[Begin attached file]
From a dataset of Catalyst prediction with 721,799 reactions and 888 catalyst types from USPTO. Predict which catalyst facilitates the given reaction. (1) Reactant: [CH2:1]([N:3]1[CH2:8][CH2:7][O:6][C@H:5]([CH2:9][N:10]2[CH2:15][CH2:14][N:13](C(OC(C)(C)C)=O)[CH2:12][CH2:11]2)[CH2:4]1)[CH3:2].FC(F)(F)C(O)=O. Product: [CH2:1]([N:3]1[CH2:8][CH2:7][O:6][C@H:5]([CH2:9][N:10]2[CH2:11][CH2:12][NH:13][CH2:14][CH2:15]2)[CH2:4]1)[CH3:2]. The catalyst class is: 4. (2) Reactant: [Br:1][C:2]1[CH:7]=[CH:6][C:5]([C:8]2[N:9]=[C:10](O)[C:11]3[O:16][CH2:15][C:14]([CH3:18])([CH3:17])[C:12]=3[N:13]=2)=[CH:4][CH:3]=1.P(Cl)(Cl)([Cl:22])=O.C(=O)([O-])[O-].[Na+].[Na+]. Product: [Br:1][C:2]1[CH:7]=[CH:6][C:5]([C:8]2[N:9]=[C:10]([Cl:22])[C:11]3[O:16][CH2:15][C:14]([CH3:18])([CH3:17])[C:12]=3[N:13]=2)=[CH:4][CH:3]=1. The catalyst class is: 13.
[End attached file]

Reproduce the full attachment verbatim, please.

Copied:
From a dataset of Catalyst prediction with 721,799 reactions and 888 catalyst types from USPTO. Predict which catalyst facilitates the given reaction. (1) Reactant: [CH2:1]([N:3]1[CH2:8][CH2:7][O:6][C@H:5]([CH2:9][N:10]2[CH2:15][CH2:14][N:13](C(OC(C)(C)C)=O)[CH2:12][CH2:11]2)[CH2:4]1)[CH3:2].FC(F)(F)C(O)=O. Product: [CH2:1]([N:3]1[CH2:8][CH2:7][O:6][C@H:5]([CH2:9][N:10]2[CH2:11][CH2:12][NH:13][CH2:14][CH2:15]2)[CH2:4]1)[CH3:2]. The catalyst class is: 4. (2) Reactant: [Br:1][C:2]1[CH:7]=[CH:6][C:5]([C:8]2[N:9]=[C:10](O)[C:11]3[O:16][CH2:15][C:14]([CH3:18])([CH3:17])[C:12]=3[N:13]=2)=[CH:4][CH:3]=1.P(Cl)(Cl)([Cl:22])=O.C(=O)([O-])[O-].[Na+].[Na+]. Product: [Br:1][C:2]1[CH:7]=[CH:6][C:5]([C:8]2[N:9]=[C:10]([Cl:22])[C:11]3[O:16][CH2:15][C:14]([CH3:18])([CH3:17])[C:12]=3[N:13]=2)=[CH:4][CH:3]=1. The catalyst class is: 13.